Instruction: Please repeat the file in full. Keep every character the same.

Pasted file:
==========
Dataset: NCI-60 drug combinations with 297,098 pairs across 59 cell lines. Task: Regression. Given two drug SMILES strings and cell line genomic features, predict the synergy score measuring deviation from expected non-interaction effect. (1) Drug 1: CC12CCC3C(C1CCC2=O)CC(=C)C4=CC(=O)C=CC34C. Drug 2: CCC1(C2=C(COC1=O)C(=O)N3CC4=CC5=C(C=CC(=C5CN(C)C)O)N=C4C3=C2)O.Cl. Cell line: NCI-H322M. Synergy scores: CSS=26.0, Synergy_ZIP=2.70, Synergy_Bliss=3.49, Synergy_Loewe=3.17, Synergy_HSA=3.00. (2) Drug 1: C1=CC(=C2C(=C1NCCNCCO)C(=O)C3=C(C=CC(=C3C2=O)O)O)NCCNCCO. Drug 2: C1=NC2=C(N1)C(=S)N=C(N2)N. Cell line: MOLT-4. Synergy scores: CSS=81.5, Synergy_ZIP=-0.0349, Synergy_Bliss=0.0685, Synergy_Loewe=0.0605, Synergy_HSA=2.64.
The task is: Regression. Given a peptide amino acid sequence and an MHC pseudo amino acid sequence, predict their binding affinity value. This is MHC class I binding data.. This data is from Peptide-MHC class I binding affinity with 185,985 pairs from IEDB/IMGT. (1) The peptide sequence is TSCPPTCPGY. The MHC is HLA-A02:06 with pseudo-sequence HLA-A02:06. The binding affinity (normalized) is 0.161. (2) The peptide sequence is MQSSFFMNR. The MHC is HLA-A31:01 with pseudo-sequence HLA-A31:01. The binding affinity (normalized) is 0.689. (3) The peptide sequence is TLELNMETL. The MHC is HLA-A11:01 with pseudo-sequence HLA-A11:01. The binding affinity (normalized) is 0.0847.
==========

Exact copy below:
Dataset: NCI-60 drug combinations with 297,098 pairs across 59 cell lines. Task: Regression. Given two drug SMILES strings and cell line genomic features, predict the synergy score measuring deviation from expected non-interaction effect. (1) Drug 1: CC12CCC3C(C1CCC2=O)CC(=C)C4=CC(=O)C=CC34C. Drug 2: CCC1(C2=C(COC1=O)C(=O)N3CC4=CC5=C(C=CC(=C5CN(C)C)O)N=C4C3=C2)O.Cl. Cell line: NCI-H322M. Synergy scores: CSS=26.0, Synergy_ZIP=2.70, Synergy_Bliss=3.49, Synergy_Loewe=3.17, Synergy_HSA=3.00. (2) Drug 1: C1=CC(=C2C(=C1NCCNCCO)C(=O)C3=C(C=CC(=C3C2=O)O)O)NCCNCCO. Drug 2: C1=NC2=C(N1)C(=S)N=C(N2)N. Cell line: MOLT-4. Synergy scores: CSS=81.5, Synergy_ZIP=-0.0349, Synergy_Bliss=0.0685, Synergy_Loewe=0.0605, Synergy_HSA=2.64.
The task is: Regression. Given a peptide amino acid sequence and an MHC pseudo amino acid sequence, predict their binding affinity value. This is MHC class I binding data.. This data is from Peptide-MHC class I binding affinity with 185,985 pairs from IEDB/IMGT. (1) The peptide sequence is TSCPPTCPGY. The MHC is HLA-A02:06 with pseudo-sequence HLA-A02:06. The binding affinity (normalized) is 0.161. (2) The peptide sequence is MQSSFFMNR. The MHC is HLA-A31:01 with pseudo-sequence HLA-A31:01. The binding affinity (normalized) is 0.689. (3) The peptide sequence is TLELNMETL. The MHC is HLA-A11:01 with pseudo-sequence HLA-A11:01. The binding affinity (normalized) is 0.0847.